COBRA stands for the Consolidated Omnibus Budget Reconciliation Act of 1985, a bill passed to ensure that Americans can temporarily hold onto their insurance after they leave a workplace. It is meant to protect workers from staying at jobs exclusively for the health insurance benefits, and allows for continuation of healthcare benefits in the events of voluntary or involuntary termination, layoffs, reduction of hours, or death of the employee (in the event that the employee has dependents). The coverage period is not indefinite; depending on your plan and the nature of the termination, COBRA can last either 18 or 36 months.

Employers may also extend this coverage beyond that of 36 months, although they are not legally obligated to do so.

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Why is COBRA so expensive?

COBRA allows you to stay on your employer’s health plan, but your employer stops paying their part of your premium. This means that you must pay the full premium – and your monthly health bill will be slightly more expensive. According to the Department of Labor, COBRA rates should still be less expensive than free market private insurance rates. However, you should still shop around: If your employer presents you with COBRA after a layoff or termination, make sure the cost is not higher than something you might find on the market.

Is health insurance worth it?

As of 2019, according to the Kaiser Family Foundation, Americans on group health plans paid an average of $1,427 per year toward health insurance. The KFF found that in 2016, the average out-of-pocket cost for a person on Medicare was $5,806.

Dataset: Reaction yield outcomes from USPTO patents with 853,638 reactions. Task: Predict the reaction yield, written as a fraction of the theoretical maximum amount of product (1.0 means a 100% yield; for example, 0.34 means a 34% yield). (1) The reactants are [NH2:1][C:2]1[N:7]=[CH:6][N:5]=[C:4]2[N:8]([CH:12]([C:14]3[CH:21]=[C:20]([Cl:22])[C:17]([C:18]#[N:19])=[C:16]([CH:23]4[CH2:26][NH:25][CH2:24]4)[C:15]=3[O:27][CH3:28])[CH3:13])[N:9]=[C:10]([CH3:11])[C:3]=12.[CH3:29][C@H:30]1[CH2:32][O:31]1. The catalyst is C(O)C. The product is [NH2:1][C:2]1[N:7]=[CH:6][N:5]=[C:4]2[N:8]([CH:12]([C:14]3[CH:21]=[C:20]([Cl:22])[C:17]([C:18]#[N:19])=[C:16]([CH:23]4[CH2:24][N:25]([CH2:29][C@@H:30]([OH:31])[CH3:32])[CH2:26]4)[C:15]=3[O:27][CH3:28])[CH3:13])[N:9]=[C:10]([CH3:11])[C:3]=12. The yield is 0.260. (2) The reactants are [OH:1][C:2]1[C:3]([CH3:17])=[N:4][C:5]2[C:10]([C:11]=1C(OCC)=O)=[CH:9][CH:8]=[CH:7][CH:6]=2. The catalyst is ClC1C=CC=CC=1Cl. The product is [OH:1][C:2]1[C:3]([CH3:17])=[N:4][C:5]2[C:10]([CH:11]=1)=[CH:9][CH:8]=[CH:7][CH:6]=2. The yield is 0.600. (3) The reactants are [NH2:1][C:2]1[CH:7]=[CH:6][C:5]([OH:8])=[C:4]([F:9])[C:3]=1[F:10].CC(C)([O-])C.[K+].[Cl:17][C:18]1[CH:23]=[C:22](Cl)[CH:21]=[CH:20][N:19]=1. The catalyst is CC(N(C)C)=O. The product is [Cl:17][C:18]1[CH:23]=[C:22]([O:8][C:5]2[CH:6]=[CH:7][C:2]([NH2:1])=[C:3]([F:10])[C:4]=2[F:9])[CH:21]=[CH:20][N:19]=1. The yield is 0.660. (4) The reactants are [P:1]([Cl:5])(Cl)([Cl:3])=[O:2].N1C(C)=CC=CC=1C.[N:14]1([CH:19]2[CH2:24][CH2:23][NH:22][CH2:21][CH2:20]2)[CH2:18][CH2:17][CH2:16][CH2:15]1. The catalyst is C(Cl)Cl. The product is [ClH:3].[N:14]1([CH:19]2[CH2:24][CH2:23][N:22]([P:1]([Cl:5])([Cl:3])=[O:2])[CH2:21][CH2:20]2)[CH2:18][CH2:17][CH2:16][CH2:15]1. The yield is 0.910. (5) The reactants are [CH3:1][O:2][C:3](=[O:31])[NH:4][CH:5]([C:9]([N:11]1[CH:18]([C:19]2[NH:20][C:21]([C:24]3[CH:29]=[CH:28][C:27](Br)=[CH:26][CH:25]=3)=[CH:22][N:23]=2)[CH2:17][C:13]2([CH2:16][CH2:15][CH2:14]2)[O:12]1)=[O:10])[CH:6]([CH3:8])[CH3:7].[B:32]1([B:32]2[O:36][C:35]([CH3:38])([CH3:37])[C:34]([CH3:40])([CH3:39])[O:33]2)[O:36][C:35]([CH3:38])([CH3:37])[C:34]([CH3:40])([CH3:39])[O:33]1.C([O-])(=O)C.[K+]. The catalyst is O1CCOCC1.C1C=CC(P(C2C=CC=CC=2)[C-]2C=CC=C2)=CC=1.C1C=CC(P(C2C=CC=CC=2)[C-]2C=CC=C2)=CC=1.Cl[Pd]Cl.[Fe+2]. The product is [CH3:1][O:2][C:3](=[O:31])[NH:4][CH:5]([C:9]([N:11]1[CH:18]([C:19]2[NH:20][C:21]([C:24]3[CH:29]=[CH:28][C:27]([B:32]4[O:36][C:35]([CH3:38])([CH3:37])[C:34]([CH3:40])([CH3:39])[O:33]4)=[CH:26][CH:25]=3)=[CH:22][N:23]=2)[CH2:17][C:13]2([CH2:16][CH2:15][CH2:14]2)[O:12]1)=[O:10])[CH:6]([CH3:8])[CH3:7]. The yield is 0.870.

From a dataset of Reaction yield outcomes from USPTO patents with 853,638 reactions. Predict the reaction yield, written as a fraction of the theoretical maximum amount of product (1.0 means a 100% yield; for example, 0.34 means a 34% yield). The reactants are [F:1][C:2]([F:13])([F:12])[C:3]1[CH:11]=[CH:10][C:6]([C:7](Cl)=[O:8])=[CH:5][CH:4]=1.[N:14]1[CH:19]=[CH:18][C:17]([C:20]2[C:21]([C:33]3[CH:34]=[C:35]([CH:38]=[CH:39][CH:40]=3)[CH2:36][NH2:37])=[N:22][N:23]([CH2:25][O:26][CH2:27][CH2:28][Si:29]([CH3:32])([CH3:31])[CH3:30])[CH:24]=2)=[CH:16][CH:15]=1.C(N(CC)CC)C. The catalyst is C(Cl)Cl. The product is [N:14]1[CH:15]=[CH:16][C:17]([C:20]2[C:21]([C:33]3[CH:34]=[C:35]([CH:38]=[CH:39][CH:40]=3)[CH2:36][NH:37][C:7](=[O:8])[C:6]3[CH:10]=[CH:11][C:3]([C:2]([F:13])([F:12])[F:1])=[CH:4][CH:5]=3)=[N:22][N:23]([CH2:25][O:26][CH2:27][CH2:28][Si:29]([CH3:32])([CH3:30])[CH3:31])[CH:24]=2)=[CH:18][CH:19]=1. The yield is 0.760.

Medicaid recipients the same year had an average out-of-pocket cost of $2,665. Now, per Healthcare.gov, the average cost of a three-day stay in the hospital is $30,000 without health insurance. And these bills do not necessarily go away: Hospitals have begun suing patients to get their money.

Having no insurance is easy…until you need it. You may get away with it. You could spend an entire year without stepping foot in a doctor’s office. It is more likely, however, that you will need health coverage in some form, be it for something as banal as a pap smear or something as serious as a car accident.  

You may have insurance and still be met with surprise bills. The good news is the government is working on a solution for this. Congress is currently considering a bipartisan bill which would ban surprise medical bills. The details on the ban are scant, but both Democrats and Republicans have placed the issue on high priority.

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Will I have to pay a tax penalty in 2019 if I did not have health insurance?

No. The Affordable Care Act introduced a fee called the “Individual Shared Responsibility Payment” which taxed eligible Americans who opted out of health insurance. The Tax Cuts and Jobs Act, which Trump signed into order in 2017, rolled back this penalty, so it no longer applies. And so be it: According to reports, the penalty, which was meant to encourage young people to enroll in health plans, did not appear to work. The IRS told the New York Times that in 2014, 8.1 million tax returns included the individual shared responsibility payment.

Learn more about health insurance and affording medication